For many incentive programs tend to be deciding factors for whether to cash or credit. According to a nationwide telephone survey of 1,000 people by the Cambridge Consumer Credit Index, only about one in four consumers said rewards programs have a great deal or good amount of influence in encouraging them to charge purchases on credit cards instead of paying cash.

Now, what if you are experiencing a ‘credit meltdown’? First, don’t panic. Second, create a budget with a realistic picture of how much you really owe and to whom. Set up your own payment plan with a goal. For example, if you owe $500 to VISA, promise yourself to pay a minimum of $50 per month until you get it paid off and only use it for emergencies. You should also be proactive and call your creditors before they start calling you. Let them know you are having difficulty making payments and can only afford to pay a certain amount per month. Then do it. They may not like receiving less than what they ask for, but it is better than avoiding your payment obligations altogether.

Here are some basic tips to help you manage your money and credit:

1. Use cash to pay for as many things as possible. Carry a set amount with you and do not exceed that.

2. Only have one major credit card.

3. Reserve your credit card use for emergencies.

4. Review your statement each month and match it up with your receipts.

5. If you must travel abroad, get a card that you can use in case of emergency. The fee is worth it, especially if you need medical care or other assistance. Many companies have special services for members who travel abroad.

6. Remember: Credit cards are not for the weak of will or the low of funds. If you don’t have the money, don’t spend the money!

It is when we do not follow these basic principles that we run into issues. The graph that is attached shows us a breakdown of age of head of household and family income. The chart shows the increase of those having a general purpose credit card as well as the increase of media balance. Unfortunately, there are more ways to use a credit card than ever before, making it very hard for consumers to refrain from spending a lot of money. Shopper can charge groceries, teeth cleanings, and on-line services to their credit cards. Introduction of rebate cards – which offer users credit towards new vehicles, frequent-flyer miles, and cash backs has attracted a lot of shoppers, making them pay for things that they would normally pay with cash or checks.

Credit cards are probably money of the future. Most of today’s consumers are not ready for this paper-less way of payment. Shoppers have to get used to using plastic cards as carefully and intelligently as they would paper money. And although it is much easier to use a little piece of plastic, people have to watch out for high interest rates and overdue payments.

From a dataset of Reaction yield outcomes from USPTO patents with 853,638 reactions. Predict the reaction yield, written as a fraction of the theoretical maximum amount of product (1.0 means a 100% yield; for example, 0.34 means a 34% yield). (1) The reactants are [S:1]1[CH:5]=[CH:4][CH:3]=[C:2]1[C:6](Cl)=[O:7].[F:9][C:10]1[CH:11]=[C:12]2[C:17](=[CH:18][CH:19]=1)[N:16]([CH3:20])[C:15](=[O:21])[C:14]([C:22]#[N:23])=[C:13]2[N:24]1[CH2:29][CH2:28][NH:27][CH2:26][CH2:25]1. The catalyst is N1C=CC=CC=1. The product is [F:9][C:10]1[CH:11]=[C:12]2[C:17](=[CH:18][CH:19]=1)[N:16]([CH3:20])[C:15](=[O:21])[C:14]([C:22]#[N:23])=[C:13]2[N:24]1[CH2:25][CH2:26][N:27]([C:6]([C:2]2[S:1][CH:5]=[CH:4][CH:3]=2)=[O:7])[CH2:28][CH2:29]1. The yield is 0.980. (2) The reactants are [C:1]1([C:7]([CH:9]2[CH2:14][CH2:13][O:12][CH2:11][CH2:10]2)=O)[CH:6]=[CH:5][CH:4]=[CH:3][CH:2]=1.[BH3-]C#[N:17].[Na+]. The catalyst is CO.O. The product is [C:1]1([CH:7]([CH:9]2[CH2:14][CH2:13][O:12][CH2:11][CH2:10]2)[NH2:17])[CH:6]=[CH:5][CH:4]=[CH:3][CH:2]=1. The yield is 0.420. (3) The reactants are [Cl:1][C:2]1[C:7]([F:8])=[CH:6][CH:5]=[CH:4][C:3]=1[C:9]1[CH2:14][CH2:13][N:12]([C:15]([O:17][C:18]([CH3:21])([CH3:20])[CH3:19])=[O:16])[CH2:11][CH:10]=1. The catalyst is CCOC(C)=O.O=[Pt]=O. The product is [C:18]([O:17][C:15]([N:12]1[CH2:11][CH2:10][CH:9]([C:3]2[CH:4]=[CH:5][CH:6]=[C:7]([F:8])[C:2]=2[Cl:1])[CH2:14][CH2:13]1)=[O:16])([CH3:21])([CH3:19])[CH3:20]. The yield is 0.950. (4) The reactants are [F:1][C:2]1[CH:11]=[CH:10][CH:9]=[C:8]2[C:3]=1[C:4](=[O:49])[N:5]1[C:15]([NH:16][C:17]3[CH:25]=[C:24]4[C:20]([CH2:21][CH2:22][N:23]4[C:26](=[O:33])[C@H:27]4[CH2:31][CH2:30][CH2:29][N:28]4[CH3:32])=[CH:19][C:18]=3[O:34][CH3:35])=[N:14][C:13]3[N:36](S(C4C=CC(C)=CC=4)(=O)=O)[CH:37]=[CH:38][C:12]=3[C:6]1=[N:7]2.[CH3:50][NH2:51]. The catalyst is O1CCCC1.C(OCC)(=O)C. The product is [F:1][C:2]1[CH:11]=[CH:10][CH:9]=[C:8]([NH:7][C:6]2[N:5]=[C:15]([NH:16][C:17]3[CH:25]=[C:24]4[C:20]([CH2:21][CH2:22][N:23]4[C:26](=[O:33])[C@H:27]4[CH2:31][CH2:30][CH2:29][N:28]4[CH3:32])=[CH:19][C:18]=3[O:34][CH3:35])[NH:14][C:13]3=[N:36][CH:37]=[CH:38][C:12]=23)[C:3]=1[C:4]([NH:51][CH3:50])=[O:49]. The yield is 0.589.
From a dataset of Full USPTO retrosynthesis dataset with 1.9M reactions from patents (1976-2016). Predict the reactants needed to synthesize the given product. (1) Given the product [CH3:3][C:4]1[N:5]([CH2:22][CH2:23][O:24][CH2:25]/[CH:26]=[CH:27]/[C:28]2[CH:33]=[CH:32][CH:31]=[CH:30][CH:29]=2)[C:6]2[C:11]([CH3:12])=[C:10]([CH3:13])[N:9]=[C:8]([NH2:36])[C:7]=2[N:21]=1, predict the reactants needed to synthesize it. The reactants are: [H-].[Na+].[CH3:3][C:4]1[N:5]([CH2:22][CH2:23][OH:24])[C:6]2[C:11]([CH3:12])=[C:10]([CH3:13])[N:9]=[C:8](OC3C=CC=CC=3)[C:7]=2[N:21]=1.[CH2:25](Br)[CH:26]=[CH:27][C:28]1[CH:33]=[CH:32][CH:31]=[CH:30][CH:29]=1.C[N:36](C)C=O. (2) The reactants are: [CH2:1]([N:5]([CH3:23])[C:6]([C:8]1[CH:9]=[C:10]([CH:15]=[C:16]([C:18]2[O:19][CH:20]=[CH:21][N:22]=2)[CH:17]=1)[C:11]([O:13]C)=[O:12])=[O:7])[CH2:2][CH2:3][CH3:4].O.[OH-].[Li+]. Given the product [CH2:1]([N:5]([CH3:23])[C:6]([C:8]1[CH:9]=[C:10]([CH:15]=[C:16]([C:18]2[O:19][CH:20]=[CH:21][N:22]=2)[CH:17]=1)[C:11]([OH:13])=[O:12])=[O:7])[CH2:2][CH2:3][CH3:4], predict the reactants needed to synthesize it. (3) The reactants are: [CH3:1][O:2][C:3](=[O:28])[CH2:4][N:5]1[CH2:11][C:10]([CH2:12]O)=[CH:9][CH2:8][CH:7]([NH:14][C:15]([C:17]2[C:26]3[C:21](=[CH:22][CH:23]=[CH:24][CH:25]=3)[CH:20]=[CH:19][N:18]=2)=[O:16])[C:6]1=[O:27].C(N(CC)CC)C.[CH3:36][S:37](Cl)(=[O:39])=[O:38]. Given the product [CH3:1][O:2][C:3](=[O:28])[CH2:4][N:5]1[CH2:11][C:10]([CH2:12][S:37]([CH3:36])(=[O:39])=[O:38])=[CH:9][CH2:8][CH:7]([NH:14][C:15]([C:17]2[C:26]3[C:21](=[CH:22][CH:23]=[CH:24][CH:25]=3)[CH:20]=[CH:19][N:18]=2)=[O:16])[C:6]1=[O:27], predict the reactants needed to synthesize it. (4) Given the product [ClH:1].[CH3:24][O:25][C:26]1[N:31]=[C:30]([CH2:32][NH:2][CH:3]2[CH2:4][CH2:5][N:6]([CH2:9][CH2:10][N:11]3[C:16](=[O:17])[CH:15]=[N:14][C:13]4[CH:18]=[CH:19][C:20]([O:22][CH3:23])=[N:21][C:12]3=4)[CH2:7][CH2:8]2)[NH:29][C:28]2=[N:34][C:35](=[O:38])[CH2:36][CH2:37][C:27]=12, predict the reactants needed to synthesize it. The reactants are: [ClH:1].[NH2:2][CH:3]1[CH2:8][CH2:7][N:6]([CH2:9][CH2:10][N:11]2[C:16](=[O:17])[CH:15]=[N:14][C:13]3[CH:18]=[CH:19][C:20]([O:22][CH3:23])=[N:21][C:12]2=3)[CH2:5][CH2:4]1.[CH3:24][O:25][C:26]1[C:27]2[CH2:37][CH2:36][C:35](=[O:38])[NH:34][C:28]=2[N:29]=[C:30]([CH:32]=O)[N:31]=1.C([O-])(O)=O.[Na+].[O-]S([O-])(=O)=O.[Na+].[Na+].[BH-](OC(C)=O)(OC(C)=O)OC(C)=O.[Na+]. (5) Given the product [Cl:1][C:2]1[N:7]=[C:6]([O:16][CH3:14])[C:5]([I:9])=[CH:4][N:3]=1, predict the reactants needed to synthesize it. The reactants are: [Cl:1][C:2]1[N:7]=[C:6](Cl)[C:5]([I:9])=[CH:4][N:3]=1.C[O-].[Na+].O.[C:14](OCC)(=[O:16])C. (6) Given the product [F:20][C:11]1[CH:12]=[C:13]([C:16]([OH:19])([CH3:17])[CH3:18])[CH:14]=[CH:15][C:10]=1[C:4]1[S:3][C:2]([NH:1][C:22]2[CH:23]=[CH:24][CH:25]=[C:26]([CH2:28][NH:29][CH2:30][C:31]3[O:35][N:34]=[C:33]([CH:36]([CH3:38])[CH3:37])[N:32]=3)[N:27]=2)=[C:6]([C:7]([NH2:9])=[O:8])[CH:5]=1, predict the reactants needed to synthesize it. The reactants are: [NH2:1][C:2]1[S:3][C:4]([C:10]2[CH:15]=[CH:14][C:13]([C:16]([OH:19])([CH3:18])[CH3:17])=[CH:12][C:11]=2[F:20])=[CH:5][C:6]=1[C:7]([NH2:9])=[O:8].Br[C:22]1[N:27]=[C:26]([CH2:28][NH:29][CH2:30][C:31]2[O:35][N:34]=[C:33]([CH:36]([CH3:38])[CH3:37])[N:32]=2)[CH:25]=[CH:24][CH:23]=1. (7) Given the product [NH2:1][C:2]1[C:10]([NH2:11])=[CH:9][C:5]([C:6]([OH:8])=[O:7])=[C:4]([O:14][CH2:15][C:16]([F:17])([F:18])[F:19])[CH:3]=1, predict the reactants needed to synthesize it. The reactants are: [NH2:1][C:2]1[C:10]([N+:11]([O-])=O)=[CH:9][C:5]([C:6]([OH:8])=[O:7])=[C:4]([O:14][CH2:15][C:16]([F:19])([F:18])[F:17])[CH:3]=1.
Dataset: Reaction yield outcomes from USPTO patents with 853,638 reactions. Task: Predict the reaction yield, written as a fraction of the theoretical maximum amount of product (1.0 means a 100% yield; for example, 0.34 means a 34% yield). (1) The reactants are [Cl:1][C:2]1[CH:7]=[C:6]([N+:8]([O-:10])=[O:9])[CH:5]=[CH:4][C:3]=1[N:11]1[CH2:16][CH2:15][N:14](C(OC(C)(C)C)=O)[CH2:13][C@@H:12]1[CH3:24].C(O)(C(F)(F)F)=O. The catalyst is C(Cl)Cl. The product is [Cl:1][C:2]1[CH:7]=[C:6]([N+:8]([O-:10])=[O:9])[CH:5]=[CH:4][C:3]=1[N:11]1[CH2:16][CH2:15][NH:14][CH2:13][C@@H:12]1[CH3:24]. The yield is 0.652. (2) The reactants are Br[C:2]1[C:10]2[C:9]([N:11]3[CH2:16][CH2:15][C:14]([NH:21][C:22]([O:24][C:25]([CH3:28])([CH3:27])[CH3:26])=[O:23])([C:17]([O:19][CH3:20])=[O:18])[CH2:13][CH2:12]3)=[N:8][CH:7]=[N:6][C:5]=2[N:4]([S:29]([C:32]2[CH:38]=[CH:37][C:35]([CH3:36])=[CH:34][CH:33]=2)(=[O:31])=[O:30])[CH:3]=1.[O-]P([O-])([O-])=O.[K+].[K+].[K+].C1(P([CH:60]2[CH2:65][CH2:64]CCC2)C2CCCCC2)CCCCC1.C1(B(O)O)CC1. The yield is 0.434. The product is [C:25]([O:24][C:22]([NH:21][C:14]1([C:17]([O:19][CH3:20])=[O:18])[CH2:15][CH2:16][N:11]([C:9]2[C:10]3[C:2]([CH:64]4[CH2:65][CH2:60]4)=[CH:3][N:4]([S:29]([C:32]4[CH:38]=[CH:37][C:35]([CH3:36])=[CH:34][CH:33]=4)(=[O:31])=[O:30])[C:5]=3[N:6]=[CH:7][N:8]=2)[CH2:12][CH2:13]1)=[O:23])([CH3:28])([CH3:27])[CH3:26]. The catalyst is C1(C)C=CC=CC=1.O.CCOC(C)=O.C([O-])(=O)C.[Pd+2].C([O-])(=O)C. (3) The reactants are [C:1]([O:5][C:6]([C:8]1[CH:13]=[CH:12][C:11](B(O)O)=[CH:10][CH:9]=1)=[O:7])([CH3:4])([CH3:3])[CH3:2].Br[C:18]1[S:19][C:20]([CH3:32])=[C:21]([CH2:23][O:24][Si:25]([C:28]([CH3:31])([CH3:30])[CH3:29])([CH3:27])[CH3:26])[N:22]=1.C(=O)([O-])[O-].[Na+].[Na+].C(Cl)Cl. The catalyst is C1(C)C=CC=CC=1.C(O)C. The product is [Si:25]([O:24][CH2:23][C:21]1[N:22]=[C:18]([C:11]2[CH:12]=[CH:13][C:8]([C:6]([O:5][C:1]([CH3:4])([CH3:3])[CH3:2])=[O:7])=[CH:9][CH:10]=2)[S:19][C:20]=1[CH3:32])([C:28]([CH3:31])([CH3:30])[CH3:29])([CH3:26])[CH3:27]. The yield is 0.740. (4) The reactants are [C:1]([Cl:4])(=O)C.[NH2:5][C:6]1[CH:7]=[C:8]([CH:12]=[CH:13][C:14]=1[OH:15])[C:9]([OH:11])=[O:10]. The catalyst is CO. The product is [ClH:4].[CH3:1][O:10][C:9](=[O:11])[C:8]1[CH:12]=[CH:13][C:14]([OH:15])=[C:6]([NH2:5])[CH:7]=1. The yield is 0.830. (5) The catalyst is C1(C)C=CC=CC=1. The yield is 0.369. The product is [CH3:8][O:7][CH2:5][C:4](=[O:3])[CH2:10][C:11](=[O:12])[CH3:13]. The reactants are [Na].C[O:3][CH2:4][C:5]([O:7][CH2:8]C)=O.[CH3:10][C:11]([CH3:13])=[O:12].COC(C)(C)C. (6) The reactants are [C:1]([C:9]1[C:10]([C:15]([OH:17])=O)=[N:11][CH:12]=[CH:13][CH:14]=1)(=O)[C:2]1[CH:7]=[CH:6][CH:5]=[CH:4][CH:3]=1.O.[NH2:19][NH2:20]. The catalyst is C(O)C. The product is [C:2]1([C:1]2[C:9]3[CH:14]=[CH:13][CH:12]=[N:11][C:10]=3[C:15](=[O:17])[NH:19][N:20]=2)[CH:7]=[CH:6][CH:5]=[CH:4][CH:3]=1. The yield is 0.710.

Credit Card Use, 1989-1998

General-purpose credit cards include Mastercard, Visa, Optima, and Discover. All dollar figures are given in constant 1998 dollars based on consumer price index data as published by the U.S. Bureau of Labor Statistics.

Percent of cardholding families who:

Age of family

head and family

income1Percent having a


credit cardPercent having

a balance after

last month’s billsMedian

balance2Almost always

pay off

the balanceSometimes

pay off

the balanceHardly ever

pay off

the balance

1989, total56.0%52.1%$1,30052.9%21.2%25.8%

1992, total62.452.61,10053.019.627.4

1995, total66.456.01,60052.420.127.5

1998 total67.554.71,90053.619.326.9

Under 35 years old58.371.61,50039.022.538.5

35 to 44 years old71.362.52,00046.519.134.4

45 to 54 years old75.359.22,00048.222.729.1

55 to 64 years old76.048.82,30061.020.118.9

65 to 74 years old71.233.91,00074.014.911.1

75 years old and over50.816.770086.37.85.9

Less than $10,00023.264.090046.419.933.8

$10,000 to $24,99950.856.91,20052.319.328.4

$25,000 to $49,99973.258.21,70048.320.531.2

$50,000 to $99,99989.655.92,40053.920.225.9

$100,000 and more97.936.43,10072.013.814.1

1. Families include one-person units. 2. Among families having a balance.

Source: Board of Governors of the Federal Reserve System, unpublished data. From Statistical Abstract of the U.S., 2001.

Works Cited

“Credit Card Use, 1989-1998.” 5 May 2003 .

Cambridge Consumer Credit Index. ” Cards with Rewards.” 5 May 2003 .

Mae, Nellie. ” Credit Card Debit for students.” 5 May 2003 .